Eliot Lipp – Come to Life [Album Review]
Eliot Lipp is no stranger when it comes to intricately interwoven digital and analog sound design, making complex, textured arrangements seem like a breeze. The veteran producer, who’s been part of the Pretty Lights Music family for a while now, just released his ninth studio album Come To Life.
The 12-track musical journey is a particularly poignant album for Lipp, having helped keep him sane during a hard time in his life. As he further notes in the video explaining the process behind the record, most of the tracks came together over the course of a single inspired weekend, which gives a wonderful stream-of-consciousness sort of progression to the songs individually and the album as a whole.
With that in consideration, the number of different approaches Lipp took with the songs is impressive. It is eclectic, yet manages to stay level and consistently balanced, juggling spacey analog synths and acoustic drums and instruments. He ranges from simple, mellow rhythms and ambient, introspective dispositions to some slightly heavy analog funk and everything in between, resulting in a sound that is right at home on PLM.
Starting out, “The Entrance” has elements of funk, though mellowed out and with subtle foreboding overtones. Lipp runs with the carefree theme, continuing it in “Low Key,” which exudes easy-going impressions not unlike some of the classic instrumentals of mid-2000s RJD2.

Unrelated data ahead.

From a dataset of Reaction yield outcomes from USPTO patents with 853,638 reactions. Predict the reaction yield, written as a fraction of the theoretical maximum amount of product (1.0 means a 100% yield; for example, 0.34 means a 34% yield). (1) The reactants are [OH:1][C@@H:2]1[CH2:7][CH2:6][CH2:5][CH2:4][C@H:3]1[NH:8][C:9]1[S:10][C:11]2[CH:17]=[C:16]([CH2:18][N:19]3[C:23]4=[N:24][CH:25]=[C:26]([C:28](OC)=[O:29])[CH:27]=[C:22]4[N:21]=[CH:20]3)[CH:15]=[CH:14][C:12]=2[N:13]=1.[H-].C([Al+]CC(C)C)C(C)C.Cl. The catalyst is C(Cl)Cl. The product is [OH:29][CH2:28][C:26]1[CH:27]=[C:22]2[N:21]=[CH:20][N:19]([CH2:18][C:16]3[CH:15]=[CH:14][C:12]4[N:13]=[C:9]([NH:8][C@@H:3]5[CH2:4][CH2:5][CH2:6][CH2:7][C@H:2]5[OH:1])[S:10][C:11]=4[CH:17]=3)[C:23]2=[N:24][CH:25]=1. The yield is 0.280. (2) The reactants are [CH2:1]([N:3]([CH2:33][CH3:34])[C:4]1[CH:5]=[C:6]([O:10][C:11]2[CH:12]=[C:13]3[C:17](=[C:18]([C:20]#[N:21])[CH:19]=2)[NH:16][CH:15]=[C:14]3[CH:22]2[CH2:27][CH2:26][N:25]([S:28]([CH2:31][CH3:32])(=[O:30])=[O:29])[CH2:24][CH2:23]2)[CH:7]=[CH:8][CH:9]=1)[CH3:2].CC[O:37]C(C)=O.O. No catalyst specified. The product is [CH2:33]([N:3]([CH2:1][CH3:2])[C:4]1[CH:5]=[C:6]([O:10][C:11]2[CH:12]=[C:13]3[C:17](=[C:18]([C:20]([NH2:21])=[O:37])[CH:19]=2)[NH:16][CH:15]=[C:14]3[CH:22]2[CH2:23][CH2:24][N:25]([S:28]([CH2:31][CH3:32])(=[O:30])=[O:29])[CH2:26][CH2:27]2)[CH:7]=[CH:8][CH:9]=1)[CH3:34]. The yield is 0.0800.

Transitioning from that feeling can sometimes be harsh, but Lipp does so smoothly in “Drunk Walk” by subtly integrating spatial elements, like the vocals in the breakdowns, that bring about deeper, pensive themes. These themes are explored further in “Not Quite Awake,” which gently nudges the listener into more funky rhythms and melodies.
Lipp begins to venture into some heavier, more hectic territory with “Memory Loss,” and steadily builds that energy in “Til The End.”
He takes a brief interlude with “Tracker,” slowing things down for an easy-going feeling, before returning to the driving energy and high-caliber bass in “You Think.”
“Ultra” keeps the bassline grooving but brings back some ethereal aspects with acoustic piano and breathy female vocal lines. Atmospheric ambience continue to take greater prominence, going almost into the realm of indie electronic with “In.”
To finish it off, Lipp leaves the real world behind in the last two tracks, nonchalantly touring through ambient spaces in “Up,” and even going so far as to take on an M83-esque sound with the final track, “Come to Life.”